Instruments | Virginals | Keyboards

The sole remaining mystery of the virginals is its name – and its singular plurality. A virginals? Nor need there be two instruments to speak of a ‘pair’ of virginals. This was common parlance in Tudor times.

Origins of the Virginals

As to the singular or plural form, both are acceptable these days – but why ‘virginal’ in the first place? Can this be an instrument conceived never to be played? A feast for the eyes alone? Of course not. Nor, despite the mythology, has the name anything to do with Elizabeth I (the ‘Virgin Queen’), however accomplished her playing. The instrument was well established before she was even born. Its feminine attributes, however, are unmistakable. What may well be the most famous title page in the history of music reads: Parthenia or The Maydenhead of the first Musicke that ever was printed for the Virginalls. The date was 1613, and the collection – of works by William Byrd (1543–1623), Orlando Gibbons (1583–1625) and John Bull (1562–1628) was probably the first music ever printed from engraved plates. Adorning the cover is a picture of a demure young lady, whose chastity is all but contagious. The name ‘Parthenia’ derives from the Greek for ‘virgin’. In fact, there is nothing notably feminine about the instrument, or the music written for it.

Virginals Construction

The virginal(s) is really a small harpsichord, generally rectangular in shape, with the strings running parallel to the keyboard on the long side of the case. It has a single set of strings, normally with one string per key. The virginals lacks the colouristic variety of the harpsichord (though not necessarily its volume) but, as many paintings of the period show, it outshone the harpsichord as the most popular of all domestic keyboard instruments. Confusingly, though, the name ‘virginals’ was applied throughout the sixteenth and seventeenth centuries, particularly in England, as a generic term for any keyboard instrument in which the strings are plucked rather than struck.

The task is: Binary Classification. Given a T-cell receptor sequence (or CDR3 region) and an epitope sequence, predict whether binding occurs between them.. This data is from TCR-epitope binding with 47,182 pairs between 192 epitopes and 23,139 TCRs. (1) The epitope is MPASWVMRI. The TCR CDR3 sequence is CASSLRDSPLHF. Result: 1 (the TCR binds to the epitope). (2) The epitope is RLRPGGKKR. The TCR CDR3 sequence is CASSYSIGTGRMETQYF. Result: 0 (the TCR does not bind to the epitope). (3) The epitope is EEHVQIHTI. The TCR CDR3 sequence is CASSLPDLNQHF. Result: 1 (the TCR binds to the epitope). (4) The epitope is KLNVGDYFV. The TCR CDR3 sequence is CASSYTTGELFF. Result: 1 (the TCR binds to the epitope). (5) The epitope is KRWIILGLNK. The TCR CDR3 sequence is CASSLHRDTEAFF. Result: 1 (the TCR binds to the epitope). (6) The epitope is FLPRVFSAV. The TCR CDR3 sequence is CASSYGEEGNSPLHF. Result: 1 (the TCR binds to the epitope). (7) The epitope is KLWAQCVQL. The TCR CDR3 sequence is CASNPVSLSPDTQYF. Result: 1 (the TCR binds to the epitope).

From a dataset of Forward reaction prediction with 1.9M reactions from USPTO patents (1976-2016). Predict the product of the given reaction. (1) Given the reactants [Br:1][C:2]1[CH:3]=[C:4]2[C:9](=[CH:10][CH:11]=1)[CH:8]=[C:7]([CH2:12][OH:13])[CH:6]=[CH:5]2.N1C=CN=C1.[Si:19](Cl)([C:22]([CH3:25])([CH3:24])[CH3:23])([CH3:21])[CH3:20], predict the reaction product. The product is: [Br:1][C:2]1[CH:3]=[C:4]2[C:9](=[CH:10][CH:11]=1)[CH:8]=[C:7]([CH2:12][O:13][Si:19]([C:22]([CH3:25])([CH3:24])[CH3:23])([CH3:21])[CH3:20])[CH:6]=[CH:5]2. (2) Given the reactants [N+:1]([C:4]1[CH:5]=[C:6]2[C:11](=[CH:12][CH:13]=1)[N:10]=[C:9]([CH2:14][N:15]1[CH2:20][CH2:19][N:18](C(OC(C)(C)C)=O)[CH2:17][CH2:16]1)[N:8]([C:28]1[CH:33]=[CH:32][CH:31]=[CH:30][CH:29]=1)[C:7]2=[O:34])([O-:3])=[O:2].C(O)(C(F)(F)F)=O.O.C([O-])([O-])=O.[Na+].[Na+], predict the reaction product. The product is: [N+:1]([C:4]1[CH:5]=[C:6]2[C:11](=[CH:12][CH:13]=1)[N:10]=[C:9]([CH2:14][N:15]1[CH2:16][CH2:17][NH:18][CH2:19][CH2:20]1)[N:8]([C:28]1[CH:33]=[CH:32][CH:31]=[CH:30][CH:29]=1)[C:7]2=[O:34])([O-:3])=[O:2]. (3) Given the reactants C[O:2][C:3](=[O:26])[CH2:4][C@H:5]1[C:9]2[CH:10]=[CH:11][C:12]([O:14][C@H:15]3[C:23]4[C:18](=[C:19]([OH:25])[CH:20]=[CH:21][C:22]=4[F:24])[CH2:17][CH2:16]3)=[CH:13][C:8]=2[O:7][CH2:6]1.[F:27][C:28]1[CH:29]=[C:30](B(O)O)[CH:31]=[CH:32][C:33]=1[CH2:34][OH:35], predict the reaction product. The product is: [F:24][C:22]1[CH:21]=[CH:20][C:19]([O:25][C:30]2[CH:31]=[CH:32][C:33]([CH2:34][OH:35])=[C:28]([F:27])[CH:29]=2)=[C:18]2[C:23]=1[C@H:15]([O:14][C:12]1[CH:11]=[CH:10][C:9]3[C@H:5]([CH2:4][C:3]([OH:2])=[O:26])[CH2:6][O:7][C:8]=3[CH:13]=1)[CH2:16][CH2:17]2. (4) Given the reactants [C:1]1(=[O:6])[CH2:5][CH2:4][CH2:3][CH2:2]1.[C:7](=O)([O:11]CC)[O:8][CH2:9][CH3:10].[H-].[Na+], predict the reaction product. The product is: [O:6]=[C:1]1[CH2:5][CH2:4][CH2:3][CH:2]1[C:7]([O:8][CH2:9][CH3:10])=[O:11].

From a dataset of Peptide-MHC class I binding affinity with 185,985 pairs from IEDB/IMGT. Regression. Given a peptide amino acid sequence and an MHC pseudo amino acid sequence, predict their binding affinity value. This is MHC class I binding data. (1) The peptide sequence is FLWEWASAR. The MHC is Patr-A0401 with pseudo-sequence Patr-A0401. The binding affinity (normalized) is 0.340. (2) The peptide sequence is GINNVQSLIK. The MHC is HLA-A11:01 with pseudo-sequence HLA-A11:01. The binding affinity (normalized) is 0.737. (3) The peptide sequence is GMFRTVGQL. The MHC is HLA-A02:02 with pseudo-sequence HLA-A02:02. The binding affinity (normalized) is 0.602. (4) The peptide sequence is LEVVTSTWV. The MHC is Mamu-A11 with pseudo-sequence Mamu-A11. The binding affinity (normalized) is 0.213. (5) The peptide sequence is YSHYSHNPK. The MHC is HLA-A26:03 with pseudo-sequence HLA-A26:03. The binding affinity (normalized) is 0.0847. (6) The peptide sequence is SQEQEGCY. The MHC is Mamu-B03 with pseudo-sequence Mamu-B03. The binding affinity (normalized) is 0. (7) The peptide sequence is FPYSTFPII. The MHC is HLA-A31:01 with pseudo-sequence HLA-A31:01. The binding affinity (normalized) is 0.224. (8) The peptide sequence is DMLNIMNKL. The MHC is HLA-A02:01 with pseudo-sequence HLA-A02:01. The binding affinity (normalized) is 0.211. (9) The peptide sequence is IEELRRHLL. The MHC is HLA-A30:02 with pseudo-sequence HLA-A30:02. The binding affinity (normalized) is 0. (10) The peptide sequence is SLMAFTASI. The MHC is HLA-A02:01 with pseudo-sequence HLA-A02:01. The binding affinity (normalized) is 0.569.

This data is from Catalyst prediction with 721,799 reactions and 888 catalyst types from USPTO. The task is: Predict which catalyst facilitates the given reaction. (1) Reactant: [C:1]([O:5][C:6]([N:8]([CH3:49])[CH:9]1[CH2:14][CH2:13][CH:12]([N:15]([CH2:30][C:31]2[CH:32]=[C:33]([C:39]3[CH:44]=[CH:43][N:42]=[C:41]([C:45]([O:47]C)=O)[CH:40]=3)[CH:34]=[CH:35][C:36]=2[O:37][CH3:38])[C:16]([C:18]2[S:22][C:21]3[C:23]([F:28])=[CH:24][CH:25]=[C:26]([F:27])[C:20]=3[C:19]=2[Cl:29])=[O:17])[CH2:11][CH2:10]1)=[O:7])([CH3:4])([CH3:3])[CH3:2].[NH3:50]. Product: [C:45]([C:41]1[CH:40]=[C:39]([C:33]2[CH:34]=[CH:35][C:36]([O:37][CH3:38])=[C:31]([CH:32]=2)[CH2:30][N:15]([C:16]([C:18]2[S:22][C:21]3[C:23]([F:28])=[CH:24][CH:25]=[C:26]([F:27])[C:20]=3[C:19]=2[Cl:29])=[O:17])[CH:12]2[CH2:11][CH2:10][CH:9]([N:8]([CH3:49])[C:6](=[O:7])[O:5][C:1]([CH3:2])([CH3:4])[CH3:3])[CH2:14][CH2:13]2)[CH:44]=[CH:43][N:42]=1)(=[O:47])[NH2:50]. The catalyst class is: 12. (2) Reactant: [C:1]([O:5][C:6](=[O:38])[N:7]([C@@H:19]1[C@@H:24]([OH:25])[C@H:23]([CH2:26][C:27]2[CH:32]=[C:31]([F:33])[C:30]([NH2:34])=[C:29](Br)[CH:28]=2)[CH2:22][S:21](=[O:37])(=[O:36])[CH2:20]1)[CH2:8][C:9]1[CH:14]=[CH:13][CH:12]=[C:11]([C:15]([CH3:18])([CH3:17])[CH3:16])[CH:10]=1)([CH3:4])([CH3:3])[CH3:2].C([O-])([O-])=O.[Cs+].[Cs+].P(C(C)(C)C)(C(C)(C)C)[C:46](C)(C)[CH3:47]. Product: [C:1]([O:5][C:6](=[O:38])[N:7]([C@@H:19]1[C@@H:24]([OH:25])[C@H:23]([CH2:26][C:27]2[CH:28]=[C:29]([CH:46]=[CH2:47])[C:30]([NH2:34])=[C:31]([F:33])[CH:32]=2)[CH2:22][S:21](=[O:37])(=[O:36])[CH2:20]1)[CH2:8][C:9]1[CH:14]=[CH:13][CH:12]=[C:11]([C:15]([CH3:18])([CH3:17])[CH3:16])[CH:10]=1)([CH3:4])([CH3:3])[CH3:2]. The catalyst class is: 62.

Music for the Virginals

Apart from its intrinsic value, the contents of Parthenia belong to that great body of music in which composers first wrote idiomatically for a keyboard instrument, clearly differentiating it in style from vocal or string chamber music (itself hardly distinguished at all from vocal music). It contains many passages, particularly very rapid ones, which could never be convincingly played – if played at all – on a non-keyboard instrument, with the exception of such other plucked instruments as the lute, cittarone or guitar. However, little or no stylistic distinction was made by Renaissance composers between the virginals, the spinet, the clavichord, the fully fledged harpsichord and the organ. In addition to the composers mentioned above, important composers of the English virginals school were Peter Philips (1560–1628), Giles Farnaby (1563–1640), Martin Peerson (c. 1571–1651), Thomas Weelkes (1576–1623), Thomas Tomkins (1572–1656) and Benjamin Cosyn (c. 1570–1652).

Introduction | Keyboards
Instruments | Spinet | Keyboards

Source: The Illustrated Complete Musical Instruments Handbook, general editor Lucien Jenkins


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